Why So Many IT Employees Feel Disengaged

 
 
By Dennis McCafferty  |  Posted 11-21-2016 Email
 
 
 
 
 
 
 
 
 
 

CIOs and other senior executives need to do a better job of addressing disengagement in the workforce, according to a recent survey from Oracle. The resulting report, "From Theory to Action: A Practical Look at What Really Drives Employee Engagement," indicates that organizations are failing to effectively respond to a wide variety of employee needs. From a big-picture perspective, only a minority of workers feel that their leaders are visible and approachable, and most lack confidence in them. Many also express doubts about their organization's future. On a more personal level, few employees feel that their management is concerned about their well-being, and they don't believe that good performance translates into rewards. On the technology side, companies aren't equipping their staff members with the latest IT tools to enable them to successfully pursue their tasks. Clearly, CIOs and other leaders must take the findings seriously and respond accordingly—or risk serious fallout in the form of lower productivity and higher turnover. "Leaders set the tone for the organization," according to the report. "They create a powerful first impression during the recruitment process, influence productivity during the onboarding process, and provide direction for performance management. In many ways, the quality of the employee working experience is reflected in their belief and trust in leadership. … Leaders can't take a 'hire and forget' approach to engaging with their teams. Visibility must remain high throughout their tenure, to ensure that trust stays high and business performance is delivered." More than 4,700 global employees took part in the research, which was conducted by Kantar TNS.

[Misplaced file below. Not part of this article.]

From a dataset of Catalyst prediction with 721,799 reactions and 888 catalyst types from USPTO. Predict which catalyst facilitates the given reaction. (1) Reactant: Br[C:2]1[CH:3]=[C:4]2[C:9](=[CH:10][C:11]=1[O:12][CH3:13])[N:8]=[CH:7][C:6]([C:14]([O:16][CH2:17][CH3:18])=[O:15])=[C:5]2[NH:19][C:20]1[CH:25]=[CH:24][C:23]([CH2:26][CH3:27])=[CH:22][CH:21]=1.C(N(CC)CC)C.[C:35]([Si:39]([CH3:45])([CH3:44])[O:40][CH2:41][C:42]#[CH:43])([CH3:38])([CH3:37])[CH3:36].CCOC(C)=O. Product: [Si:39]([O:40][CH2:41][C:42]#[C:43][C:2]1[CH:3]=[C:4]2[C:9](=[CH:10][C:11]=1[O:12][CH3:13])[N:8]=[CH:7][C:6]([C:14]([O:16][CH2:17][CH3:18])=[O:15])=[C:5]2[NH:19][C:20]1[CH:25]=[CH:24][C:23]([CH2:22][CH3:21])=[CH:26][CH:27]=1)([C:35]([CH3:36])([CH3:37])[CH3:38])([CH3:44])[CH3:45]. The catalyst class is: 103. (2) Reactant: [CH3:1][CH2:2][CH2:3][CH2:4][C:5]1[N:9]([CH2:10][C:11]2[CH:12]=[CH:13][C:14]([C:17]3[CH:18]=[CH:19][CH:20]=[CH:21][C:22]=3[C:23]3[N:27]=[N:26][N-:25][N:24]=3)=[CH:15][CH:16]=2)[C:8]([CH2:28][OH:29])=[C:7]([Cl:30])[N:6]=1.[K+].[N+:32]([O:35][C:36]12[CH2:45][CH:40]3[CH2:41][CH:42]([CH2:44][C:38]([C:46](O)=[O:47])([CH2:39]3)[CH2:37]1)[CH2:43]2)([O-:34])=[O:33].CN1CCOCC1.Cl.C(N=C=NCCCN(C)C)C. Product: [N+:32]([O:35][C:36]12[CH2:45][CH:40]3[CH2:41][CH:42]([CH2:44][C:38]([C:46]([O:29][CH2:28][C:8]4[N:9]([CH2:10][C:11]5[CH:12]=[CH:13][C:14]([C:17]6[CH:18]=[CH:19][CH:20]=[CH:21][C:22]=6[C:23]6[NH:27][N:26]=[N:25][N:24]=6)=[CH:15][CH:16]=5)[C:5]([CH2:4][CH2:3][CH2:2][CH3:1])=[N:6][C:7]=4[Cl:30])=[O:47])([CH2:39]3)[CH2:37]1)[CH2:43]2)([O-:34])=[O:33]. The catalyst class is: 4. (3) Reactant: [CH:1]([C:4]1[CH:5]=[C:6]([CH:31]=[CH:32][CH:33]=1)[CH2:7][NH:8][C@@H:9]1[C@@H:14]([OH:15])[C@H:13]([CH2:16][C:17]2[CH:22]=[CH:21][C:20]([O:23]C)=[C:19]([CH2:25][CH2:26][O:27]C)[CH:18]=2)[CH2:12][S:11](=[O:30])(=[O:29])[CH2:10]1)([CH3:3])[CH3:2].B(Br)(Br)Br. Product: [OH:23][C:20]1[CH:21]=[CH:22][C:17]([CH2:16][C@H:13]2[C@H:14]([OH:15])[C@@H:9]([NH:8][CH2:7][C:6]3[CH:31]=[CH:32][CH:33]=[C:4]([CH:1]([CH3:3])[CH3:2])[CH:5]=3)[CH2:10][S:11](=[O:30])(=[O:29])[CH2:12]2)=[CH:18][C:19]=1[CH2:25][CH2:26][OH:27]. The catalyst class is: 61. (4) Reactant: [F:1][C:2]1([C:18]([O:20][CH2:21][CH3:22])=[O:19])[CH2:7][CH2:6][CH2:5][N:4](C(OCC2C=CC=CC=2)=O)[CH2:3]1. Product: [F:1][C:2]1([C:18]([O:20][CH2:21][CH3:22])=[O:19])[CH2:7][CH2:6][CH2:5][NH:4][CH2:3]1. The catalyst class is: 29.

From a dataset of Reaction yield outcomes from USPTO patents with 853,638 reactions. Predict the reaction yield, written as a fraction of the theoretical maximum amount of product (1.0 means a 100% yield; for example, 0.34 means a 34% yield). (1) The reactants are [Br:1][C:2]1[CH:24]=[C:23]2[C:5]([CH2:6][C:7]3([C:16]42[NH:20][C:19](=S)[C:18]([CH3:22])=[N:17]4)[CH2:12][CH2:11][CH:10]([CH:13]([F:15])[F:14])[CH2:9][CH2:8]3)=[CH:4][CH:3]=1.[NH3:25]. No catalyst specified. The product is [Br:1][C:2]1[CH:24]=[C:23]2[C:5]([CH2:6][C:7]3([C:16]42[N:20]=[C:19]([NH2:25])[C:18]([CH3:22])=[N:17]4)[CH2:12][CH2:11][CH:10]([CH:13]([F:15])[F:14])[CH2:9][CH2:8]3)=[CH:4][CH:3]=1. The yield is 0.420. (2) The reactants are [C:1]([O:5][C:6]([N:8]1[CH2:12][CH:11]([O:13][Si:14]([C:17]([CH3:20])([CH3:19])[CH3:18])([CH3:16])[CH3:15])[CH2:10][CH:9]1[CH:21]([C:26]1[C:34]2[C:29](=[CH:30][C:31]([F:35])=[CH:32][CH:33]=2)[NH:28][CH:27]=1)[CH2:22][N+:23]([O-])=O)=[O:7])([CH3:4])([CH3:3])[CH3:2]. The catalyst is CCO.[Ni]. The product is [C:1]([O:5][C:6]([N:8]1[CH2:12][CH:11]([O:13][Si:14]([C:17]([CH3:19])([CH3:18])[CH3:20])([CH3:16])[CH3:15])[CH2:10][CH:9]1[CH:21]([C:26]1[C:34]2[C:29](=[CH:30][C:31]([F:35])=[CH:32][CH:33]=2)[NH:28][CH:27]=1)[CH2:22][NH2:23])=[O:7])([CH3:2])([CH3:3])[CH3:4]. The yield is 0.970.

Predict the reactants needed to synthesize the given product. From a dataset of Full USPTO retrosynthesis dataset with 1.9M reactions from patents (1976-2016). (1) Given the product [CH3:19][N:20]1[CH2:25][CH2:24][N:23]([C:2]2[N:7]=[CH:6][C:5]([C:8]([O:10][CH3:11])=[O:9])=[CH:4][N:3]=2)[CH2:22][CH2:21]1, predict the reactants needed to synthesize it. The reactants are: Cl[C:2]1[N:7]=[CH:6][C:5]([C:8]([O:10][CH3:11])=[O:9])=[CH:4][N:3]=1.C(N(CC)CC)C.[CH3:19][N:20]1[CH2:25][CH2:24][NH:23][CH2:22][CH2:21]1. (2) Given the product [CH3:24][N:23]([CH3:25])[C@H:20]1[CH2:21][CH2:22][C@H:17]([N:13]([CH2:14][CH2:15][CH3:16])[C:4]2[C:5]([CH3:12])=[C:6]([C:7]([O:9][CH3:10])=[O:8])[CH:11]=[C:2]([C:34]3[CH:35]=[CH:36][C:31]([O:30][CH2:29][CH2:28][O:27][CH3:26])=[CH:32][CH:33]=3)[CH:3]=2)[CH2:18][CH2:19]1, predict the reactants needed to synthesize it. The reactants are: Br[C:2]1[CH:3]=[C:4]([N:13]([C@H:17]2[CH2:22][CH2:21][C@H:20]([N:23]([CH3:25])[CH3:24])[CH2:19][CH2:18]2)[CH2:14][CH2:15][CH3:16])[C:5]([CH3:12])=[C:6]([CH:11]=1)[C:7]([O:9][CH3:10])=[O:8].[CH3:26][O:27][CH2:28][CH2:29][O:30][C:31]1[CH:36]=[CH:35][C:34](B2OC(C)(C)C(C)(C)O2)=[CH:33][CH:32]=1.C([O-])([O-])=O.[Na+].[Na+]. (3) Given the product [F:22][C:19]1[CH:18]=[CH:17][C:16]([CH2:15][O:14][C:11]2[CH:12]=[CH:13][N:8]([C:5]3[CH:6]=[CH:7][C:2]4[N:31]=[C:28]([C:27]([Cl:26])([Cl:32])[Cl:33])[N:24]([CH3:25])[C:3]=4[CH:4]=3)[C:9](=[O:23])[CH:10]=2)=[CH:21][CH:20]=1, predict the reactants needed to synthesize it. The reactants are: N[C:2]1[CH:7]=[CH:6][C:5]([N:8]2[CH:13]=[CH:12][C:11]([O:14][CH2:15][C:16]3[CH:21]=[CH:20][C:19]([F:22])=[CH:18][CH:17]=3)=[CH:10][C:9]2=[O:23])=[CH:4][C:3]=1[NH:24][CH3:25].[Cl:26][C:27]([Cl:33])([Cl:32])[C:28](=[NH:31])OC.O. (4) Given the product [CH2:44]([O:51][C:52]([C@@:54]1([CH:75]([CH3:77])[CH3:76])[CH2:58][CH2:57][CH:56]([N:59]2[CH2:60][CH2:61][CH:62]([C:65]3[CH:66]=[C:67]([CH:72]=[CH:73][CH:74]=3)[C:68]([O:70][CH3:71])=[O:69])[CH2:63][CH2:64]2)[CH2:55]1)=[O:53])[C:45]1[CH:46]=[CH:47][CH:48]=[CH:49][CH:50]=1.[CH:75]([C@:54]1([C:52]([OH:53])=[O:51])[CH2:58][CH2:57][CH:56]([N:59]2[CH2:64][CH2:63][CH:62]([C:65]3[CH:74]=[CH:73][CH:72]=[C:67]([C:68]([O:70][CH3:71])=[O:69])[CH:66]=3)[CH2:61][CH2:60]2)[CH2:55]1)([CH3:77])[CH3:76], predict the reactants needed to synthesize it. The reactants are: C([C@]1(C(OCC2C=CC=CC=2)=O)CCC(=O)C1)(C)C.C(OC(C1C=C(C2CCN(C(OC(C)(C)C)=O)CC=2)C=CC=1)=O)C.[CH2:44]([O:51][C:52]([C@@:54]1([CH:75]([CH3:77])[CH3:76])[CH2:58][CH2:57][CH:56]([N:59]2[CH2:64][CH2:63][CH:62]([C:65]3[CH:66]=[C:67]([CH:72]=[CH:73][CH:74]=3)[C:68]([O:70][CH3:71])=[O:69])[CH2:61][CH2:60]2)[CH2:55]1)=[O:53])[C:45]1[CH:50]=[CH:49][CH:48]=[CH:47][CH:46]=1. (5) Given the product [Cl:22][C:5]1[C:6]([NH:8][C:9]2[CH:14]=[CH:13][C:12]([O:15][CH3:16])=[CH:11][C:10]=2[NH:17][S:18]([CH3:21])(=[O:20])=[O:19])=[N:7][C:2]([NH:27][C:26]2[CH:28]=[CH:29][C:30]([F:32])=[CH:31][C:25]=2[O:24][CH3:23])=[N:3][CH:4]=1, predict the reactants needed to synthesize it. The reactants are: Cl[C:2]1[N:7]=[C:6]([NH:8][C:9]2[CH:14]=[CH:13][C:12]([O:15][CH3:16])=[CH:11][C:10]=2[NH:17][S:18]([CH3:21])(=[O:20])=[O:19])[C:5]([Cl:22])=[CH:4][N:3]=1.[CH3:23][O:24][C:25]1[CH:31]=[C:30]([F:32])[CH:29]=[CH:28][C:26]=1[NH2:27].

Dennis McCafferty is a freelance writer for Baseline Magazine.

 
 
 
 
 
 

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